GICs in RRSPs
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Guaranteed investment certificates (GICs) can be purchased and held in both registered and non-registered accounts. Non-registered accounts are similar to any regular bank account or investment you hold, where you are taxed on the interest you earn. Registered accounts, on the other hand, refer to special tax-sheltered savings plans that have been approved by the government.
One thing many first-time investors don’t realize is that they can purchase and hold GICs in their registered retirement savings plan (RRSP). Here’s a quick explanation of how it works.
What are RRSPs?
RRSPs are government-approved accounts intended to help Canadians save for retirement. Every year until you are 71, you can contribute a specified amount of money to your RRSP and deduct this contribution from your taxable income. Currently, the maximum contribution is 18% of your income or $23,820, whichever is lower. If you don’t max out your contribution room in a given year, it carries forward, meaning you can still use that room in the future.
RRSPs can be opened through most financial institutions, and are permitted to hold a wide range of investments, such as stocks, bonds, mutual funds and GICs.
Benefits of holding GICs in RRSPs
There are four key benefits of holding GICs in your RRSPs:
- It lowers the amount of income tax you pay. Being able to deduct 18% of your earnings from your taxable income can save you a significant amount of tax.
- Your principal is guaranteed. Because it’s in a GIC, you know the principal will always be returned to you, which makes it a fairly safe investment. Bonus: The interest is also guaranteed, up to $100,000 (principal + interest).
- There’s a known rate of return. Unlike most other investments, which follow the stock market or a mix of stocks and bonds, an RRSP GIC will give you a set amount of interest over a specific period of time, i.e. 1.50% for 3 years. You can actually determine your return, before you even invest your money.
- Your money can grow tax-free while in the RRSP. As long as it’s in the RRSP account, capital gains and interest income are not taxed by the government. You only pay tax on the money, when you withdraw it from the RRSP.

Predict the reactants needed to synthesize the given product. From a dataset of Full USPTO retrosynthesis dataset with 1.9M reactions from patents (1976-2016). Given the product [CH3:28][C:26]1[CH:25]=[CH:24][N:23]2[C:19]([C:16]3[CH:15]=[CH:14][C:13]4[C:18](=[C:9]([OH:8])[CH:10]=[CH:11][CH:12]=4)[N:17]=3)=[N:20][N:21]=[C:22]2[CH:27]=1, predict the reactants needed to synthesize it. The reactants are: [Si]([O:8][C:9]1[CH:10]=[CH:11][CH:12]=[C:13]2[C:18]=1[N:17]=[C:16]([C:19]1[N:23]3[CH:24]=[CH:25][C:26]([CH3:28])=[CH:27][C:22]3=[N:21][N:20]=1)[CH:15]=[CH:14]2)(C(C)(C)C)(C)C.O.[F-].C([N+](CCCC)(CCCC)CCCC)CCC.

Case study: GIC in RRSP vs. non-registered account
Andre has saved $10,000 for his RRSP and is looking to buy a GIC. He settles on a 3-year term paying 1.50% compound interest. Andre lives in Nova Scotia and pays tax at a marginal rate of 35.00% (combined federal and provincial). How much will he save by buying the GIC in an RRSP where he can earn interest tax-free, versus a non-registered account where he would have to pay tax on the interest income?
|Year||Beginning Principal||Interest Earned||Ending Principal||Tax Saved on Interest|
|End of Year 1||$10,000.00||$150.00||$10,150.00||$52.50|
|End of Year 2||$10,150.00||$152.25||$10,302.25||$53.28|
|End of Year 3||$10,302.25||$154.53||$10,456.78||$54.08|
Andre earns an extra $296.92 ($456.78 - $159.86) by holding the GIC in his RRSP instead of in a non-registered account – and this doesn’t even include the tax savings of his initial investment. By contributing to his RRSP, he also will be able to claim a significant deduction on his income taxes.
RRSPs are a tax-friendly tool that should be part of all Canadian’s retirement savings strategies. Not only does investing in an RRSP allow you to deduct contributions from your taxable income, saving you in the short-term, they also allow you to earn interest income tax-free. For this reason, consider holding a GIC in your RRSP, as it will maximize your return and protect your principal.